Years ago, painful meniscus tears were typically treated by removing the entire meniscus. However, this eventually led to significant arthritis. Today these tears are treated with arthroscopic surgery.
The quadriceps, the largest muscle group in the thigh, attaches to the end of the patella (kneecap). Below the patella is a tough tendon that connects the patella to the front of the tibia. Together these structures function like a pulley, and when the thigh muscles contract, the tibia is extended and the knee straightens.
Any injury to these structures can be devastating. Quadriceps tears, patella fractures, and patella tendon ruptures are all usually repaired surgically because of the importance of this entire assembly in moving the knee backwards and forwards.
Osteoarthritis is the most common cause of knee pain. Other causes of knee pain include meniscal tears, knee bursitis/tendinitis, ligament injuries, osteochondral defects/loose bodies, and chondromalacia.
The tendons around the knee can develop inflammation as a result of overuse, injury, structural abnormalities, or diseases such as arthritis. While tendinitis usually resolves with rest and physical therapy, in severe cases the quadriceps or patella tendon can rupture, requiring surgical repair.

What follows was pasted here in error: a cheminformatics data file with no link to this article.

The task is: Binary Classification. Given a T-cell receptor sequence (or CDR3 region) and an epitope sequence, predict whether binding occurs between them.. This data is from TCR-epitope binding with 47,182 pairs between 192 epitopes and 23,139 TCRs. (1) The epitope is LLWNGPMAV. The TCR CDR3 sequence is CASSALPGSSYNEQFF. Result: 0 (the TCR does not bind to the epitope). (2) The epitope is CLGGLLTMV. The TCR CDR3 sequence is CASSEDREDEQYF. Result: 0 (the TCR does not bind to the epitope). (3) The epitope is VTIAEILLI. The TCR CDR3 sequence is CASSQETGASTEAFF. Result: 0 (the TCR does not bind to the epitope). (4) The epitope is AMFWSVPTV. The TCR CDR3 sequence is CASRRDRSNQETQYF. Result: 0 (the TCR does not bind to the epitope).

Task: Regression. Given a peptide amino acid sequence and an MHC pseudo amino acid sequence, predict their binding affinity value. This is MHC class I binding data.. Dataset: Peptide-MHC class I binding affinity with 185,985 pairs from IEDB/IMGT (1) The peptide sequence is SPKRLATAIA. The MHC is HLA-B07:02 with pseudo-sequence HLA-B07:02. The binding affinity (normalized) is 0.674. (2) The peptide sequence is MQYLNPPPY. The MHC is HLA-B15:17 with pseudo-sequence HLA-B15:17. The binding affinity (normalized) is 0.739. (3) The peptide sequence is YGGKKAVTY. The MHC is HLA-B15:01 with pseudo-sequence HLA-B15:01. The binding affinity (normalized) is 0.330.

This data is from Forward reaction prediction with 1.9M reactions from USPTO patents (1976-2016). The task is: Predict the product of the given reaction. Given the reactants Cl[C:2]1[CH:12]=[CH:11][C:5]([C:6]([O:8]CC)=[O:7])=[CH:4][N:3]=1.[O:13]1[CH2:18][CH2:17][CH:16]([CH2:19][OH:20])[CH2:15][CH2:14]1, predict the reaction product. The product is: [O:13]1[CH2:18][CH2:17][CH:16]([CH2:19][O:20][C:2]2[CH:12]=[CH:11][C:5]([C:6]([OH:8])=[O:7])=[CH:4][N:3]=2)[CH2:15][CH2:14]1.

There are several bursae around the knee joint. These fluid-filled sacs help muscle layers slide smoothly over each other, but the sac can sometimes become inflamed and painful. Overuse, trauma, chronic arthritis, degenerative joint disease, and obesity, especially in middle-aged women, are frequent causes of knee bursitis. It is typically treated with steroid injections, anti-inflammatory medication, and physical therapy.
Sometimes a plug of cartilage and underlying bone can break loose within the knee joint, leaving a crater in the normally smooth surface. This crater by itself is harmful and often leads to accelerated arthritis, but the chunk of bone and cartilage (osteochondral) can be even more painful and destructive as it moves around inside the knee joint. This loose body can cause the knee to catch and lock. Arthroscopic surgery is usually required to remove the defect.
When articular cartilage begins to delaminate or peel away from the bone, this process is known as chondromalacia. It doesn’t mean that serious arthritis is imminent; it just indicates that degenerative changes are probable down the road. Worn cartilage can be shaved away during arthroscopic surgery.